Taking care of your health as a new mum

After giving birth, it’s not just your baby that you need to care of – looking after yourself is just as important. Not only does giving birth take its toll on your body, but you have to be able to then deal with the physical and mental strain of looking after a baby. Below are some tips on how you can look after your health as a new mum.

Getting rid of the baby fat

Many women gain weight during pregnancy. This can result from being less active during pregnancy, giving in to food cravings and possibly trying to ‘eat for two’.

Once your baby is born, getting rid of this ‘baby weight’ can be difficult. While looking after a newborn, you may struggle to find time to exercise, nor may you have the time to cook healthy meals. Meanwhile, the stress of looking after a baby could inhibit weight loss.

While you don’t have to lose this weight, it could benefit from increasing your energy levels, making you feel better and increasing your chances of conceiving again. For this reason, it’s worth trying to improve your diet and exercise.

In the first few weeks, you’ll want to avoid certain exercises such as weight lifting and abdominal exercises, which could aggravate scars. However, many other forms of exercise are likely to be possible. You may be able to ask a partner or family member to look after your baby while you exercise. Alternatively, you could look into fun ways of exercising with your little one.

As for your diet, try researching easy and healthy meals. If you’re breastfeeding, it could be essential that you’re packing your diet full of nutrients – limit processed foods and up your intake of organic foods. Drinking more water and less alcohol could also help.

Staying mentally healthy

Postnatal depression and anxiety are very common. In fact, 1 in 10 new mums experience depression after giving birth. This can be due to factors such as loss of routine, loss of free time, anxiety over responsibility, and strained relationships with others.

There are so many ways in which you can improve your mental health as a new mum. These include being social, letting others help and trying to establish a routine. Don’t worry about trying to keep up with housework – do only the bare essentials. Try to schedule free time for yourself every week at a specific time by having a partner or family member take over – this will give you a break to look forward to. Breaks could also be essential for reducing separation anxiety between you and your little one.

There’s no shame in looking into professional help. In fact, this is often the brave thing to do – many new parents with depression are afraid to ask for support, which can often make it worse. You may be prescribed antidepressants, or you may be able to get help from a counsellor.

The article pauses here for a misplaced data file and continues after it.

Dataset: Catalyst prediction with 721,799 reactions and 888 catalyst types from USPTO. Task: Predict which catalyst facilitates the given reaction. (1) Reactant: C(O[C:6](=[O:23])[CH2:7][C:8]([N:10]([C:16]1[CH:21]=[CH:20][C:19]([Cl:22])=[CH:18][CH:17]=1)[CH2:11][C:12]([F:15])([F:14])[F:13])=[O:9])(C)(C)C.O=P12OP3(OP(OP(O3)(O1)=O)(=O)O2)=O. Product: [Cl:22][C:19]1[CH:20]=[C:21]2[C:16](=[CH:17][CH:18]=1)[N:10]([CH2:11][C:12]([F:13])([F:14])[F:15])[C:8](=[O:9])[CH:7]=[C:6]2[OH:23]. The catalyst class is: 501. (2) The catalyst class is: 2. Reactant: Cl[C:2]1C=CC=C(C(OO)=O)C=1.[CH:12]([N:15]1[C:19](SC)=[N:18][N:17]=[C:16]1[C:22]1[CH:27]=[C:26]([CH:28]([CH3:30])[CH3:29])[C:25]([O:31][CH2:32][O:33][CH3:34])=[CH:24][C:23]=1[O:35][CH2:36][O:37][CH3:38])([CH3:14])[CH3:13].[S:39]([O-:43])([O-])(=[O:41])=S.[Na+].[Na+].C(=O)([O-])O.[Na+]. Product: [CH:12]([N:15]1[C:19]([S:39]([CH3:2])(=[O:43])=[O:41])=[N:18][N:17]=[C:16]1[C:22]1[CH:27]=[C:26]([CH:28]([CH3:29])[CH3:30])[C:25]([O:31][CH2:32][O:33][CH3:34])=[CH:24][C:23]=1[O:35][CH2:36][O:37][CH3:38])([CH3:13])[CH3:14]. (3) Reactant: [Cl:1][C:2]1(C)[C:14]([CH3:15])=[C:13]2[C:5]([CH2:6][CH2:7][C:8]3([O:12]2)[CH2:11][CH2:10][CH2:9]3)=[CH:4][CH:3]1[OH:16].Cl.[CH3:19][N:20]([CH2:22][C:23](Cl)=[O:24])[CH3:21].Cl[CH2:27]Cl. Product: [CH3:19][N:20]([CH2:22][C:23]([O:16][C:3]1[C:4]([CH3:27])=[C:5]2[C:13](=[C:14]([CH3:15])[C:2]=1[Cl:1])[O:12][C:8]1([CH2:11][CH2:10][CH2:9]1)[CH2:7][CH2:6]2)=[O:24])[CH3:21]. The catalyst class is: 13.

Of course, one big thing that will help keep you mentally healthy as a new mum is upping your sleep. This leads on to the next point…

Coping with lack of sleep

Babies take several weeks to develop a body clock. It may then take several months after this – or even several years – before they consistently sleep through the night.

If you’re getting little sleep or you are constantly getting an interrupted night’s sleep, it could start to take a toll on your physical and mental health. You can combat this by thinking about how and when you sleep.

You could take turns to do night feeds with your partner (if you’re breastfeeding you can use a breast pump so that you’ve got milk in a bottle). Alternatively, you could make a habit of sleeping whenever your baby sleeps – even if this means napping in the day. If you’re feeling exhausted, don’t be afraid to ask a family member or trusted friend to look after your baby while you nap.

As your little one gets older, you’ll gradually get more sleep and less interrupted sleep. Bear this in mind, as it will motivate you through those sleepless nights in the beginning.

Reducing stress

Chronic stress is also not good for the body and mind. It can affect everything from the ability to sleep to the ability to lose weight. It could also prevent you from producing breast milk. And yet looking after a baby can often be stressful (especially if your baby is crying a lot, not sleeping well or ill).

Activities such as taking a hot bath, listening to music, laughing and exercising can reduce stress levels. Work out what is the best stressbuster for you – schedule time for this each day to help you de-stress.

Coping with breastfeeding

A lot of new mums struggle with breastfeeding. There is a lot of support that you can look into to help with breastfeeding including ways to help with milk production (such as de-stressing and getting the right nutrients), and ways to make feeds easier (such as using a breast pump). If you find that you’re getting sore, there are also treatments that you can look into including natural remedies to treat cracked nipples. Breastfeeding doesn’t have to be uncomfortable.

Not all mums can breastfeed or want to. Formula milk is always an alternative option in most cases and despite claims is no less healthy for your baby.

Recovering from birth injuries

Stitches are sometimes required after giving birth. You may have even had a c-section birth. It’s important that you care for any scars so that they heal well. This could mean avoiding certain exercises, as well as keeping the area clean.

If you notice that your scar doesn’t look right or bleeding, make sure to contact a doctor to get it checked. There is always a risk of complications such as keloid scarring, reopening of wounds or infection – even if you are looking after your scars.

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